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Dairy vs. Vegan Buttermilk — Which One Makes the Better Homemade Salad Dressing?

Buttermilk is an ingredient that’s quite near and dear to my heart. Growing up, a quart of buttermilk was always in my parents’ fridge to make classics such as homemade biscuits, pancakes, or salad dressing.

It’s hard to imagine a version of buttermilk other than the thick, creamy dairy variety that I’m accustomed to. But little did I know, vegan buttermilk exists! So, I decided to do a salad dressing taste test to see how well it compares to the dairy kind.

A Tale of Two Kinds of Buttermilk

Before we dive into the taste test, it’s important to know what separates dairy from vegan buttermilk. Historically, buttermilk was the residual liquid that formed after fat was removed from cream during the butter churning process.

But today, it’s more common to see cultured buttermilk in the dairy aisle. This type of buttermilk is made by fermenting skim or low-fat milk with bacteria to produce lactic acid. The lactic acid is what gives dairy buttermilk its acidity and sour flavor.

Cultured buttermilk is available to buy at the store (One to try: Marburger Farm Dairy Cultured Buttermilk, Buy from Walmart, $2.56). Also, you can just as easily make your own buttermilk from scratch.

How does this compare to a vegan version of buttermilk? Well, a brand like Mill It makes their plant-based buttermilk using sorghum and millet (cultured ancient grains), coconut cream, and billions of probiotics. This makes it soy-free, gluten-free, and guilt-free.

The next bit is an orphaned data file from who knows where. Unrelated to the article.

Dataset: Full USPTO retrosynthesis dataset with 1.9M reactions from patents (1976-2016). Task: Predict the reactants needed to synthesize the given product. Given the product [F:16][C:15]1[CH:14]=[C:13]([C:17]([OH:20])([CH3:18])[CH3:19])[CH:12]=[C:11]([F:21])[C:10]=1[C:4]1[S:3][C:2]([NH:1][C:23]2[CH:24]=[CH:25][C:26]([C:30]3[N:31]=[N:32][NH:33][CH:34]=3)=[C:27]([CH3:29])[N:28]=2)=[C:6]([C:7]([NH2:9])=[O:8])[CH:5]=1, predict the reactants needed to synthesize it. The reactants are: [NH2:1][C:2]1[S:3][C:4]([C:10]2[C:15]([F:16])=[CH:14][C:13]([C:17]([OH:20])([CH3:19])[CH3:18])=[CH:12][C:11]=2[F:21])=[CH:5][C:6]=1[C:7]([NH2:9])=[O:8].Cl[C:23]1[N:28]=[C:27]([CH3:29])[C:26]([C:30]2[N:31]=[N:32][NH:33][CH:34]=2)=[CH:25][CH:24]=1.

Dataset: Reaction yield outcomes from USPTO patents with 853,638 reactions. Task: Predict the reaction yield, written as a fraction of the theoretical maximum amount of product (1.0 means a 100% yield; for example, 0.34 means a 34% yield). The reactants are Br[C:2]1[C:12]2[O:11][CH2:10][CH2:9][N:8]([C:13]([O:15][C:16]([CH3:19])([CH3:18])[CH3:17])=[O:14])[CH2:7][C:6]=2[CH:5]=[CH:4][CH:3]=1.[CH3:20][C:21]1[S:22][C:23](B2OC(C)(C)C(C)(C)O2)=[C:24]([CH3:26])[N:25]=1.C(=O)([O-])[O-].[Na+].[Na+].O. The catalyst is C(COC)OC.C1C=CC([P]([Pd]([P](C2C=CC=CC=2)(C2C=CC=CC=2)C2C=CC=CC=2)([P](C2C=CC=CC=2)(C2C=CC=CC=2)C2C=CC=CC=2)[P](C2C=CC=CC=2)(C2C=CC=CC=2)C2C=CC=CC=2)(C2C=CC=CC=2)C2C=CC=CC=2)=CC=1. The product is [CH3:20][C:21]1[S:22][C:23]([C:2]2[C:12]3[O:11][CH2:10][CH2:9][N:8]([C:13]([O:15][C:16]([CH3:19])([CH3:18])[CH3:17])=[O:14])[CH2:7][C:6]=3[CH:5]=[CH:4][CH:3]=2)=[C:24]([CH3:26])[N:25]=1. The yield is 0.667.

One cup of this vegan buttermilk contains only 60 calories. In contrast, the same amount of low-fat cultured buttermilk contains almost 100 calories.

Both types of buttermilk are clearly different in terms of how they’re made and how many calories they have. But for me, the true test lies in how they each taste. And what better way to do so than whipping up some creamy salad dressing?

How to Make Homemade Buttermilk Salad Dressing

Following Epicurious‘ recipe for Southern buttermilk salad dressing, I made two batches — adding the dairy or vegan option to each one.


  • 2 scallions, white and green parts minced
  • 2 tablespoons freshly squeezed lemon juice
  • 2 tablespoons Dijon mustard
  • 3 tablespoons mayonnaise
  • 1 tablespoon extra-virgin olive oil
  • 1 garlic clove, grated
  • 1 cup (dairy or vegan) buttermilk
  • Kosher salt and black pepper to taste


  1. In a medium sized bowl, mix together all of the ingredients – leaving out the buttermilk, salt, and pepper. 
  2. Next, whisk in the buttermilk until the dressing is smooth and season to taste.
  3. Serve with your favorite salad green mix and enjoy.
Both buttermilk salad dressings
Dairy version (left) and the vegan version (right)Alexandria Brooks

My Taste Test

After making both versions of the salad dressing recipe, it was finally the moment of truth. I tried the vegan buttermilk dressing first. To my surprise, it closely resembled the sour tanginess of regular buttermilk.

This was interesting to me, because the plant-based buttermilk had a slightly nutty aroma from the ancient grains when I first opened the bottle. I found it impressive how that nuttiness was barely noticeable when mixed into the dressing.

As a result, the two dressings tasted almost identical — both having a sour note from the buttermilk and a sharp flavor from the Dijon mustard. However, I’d crown dairy buttermilk the winner in this taste test because it produced a silkier and creamier dressing than the vegan kind.

Wondering if vegan buttermilk is still a worthwhile ingredient to try? I think so, especially if you’re looking to add more plant-based foods to your diet — which may help boost your heart health.

Even if you’re just curious and want to test it out in salad dressing or homemade biscuits, it’ll save you some calories compared to the dairy kind!

Also, check out our story on the best ways to use leftover buttermilk to ensure it doesn’t go to waste.

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